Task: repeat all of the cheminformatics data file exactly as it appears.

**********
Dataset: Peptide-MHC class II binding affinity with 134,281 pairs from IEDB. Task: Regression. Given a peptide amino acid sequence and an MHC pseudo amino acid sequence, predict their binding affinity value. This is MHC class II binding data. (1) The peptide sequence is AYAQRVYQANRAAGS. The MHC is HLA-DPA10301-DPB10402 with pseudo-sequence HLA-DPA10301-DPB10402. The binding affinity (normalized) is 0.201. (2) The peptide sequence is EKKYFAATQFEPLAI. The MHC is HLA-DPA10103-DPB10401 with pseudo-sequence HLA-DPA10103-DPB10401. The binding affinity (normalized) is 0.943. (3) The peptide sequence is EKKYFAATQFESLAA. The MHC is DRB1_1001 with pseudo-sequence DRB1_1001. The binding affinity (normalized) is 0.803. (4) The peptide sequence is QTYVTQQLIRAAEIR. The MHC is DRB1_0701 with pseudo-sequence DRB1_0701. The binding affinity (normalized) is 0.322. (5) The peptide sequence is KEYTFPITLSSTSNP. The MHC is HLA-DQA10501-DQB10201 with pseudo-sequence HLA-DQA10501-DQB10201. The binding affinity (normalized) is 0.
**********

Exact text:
Dataset: Peptide-MHC class II binding affinity with 134,281 pairs from IEDB. Task: Regression. Given a peptide amino acid sequence and an MHC pseudo amino acid sequence, predict their binding affinity value. This is MHC class II binding data. (1) The peptide sequence is AYAQRVYQANRAAGS. The MHC is HLA-DPA10301-DPB10402 with pseudo-sequence HLA-DPA10301-DPB10402. The binding affinity (normalized) is 0.201. (2) The peptide sequence is EKKYFAATQFEPLAI. The MHC is HLA-DPA10103-DPB10401 with pseudo-sequence HLA-DPA10103-DPB10401. The binding affinity (normalized) is 0.943. (3) The peptide sequence is EKKYFAATQFESLAA. The MHC is DRB1_1001 with pseudo-sequence DRB1_1001. The binding affinity (normalized) is 0.803. (4) The peptide sequence is QTYVTQQLIRAAEIR. The MHC is DRB1_0701 with pseudo-sequence DRB1_0701. The binding affinity (normalized) is 0.322. (5) The peptide sequence is KEYTFPITLSSTSNP. The MHC is HLA-DQA10501-DQB10201 with pseudo-sequence HLA-DQA10501-DQB10201. The binding affinity (normalized) is 0.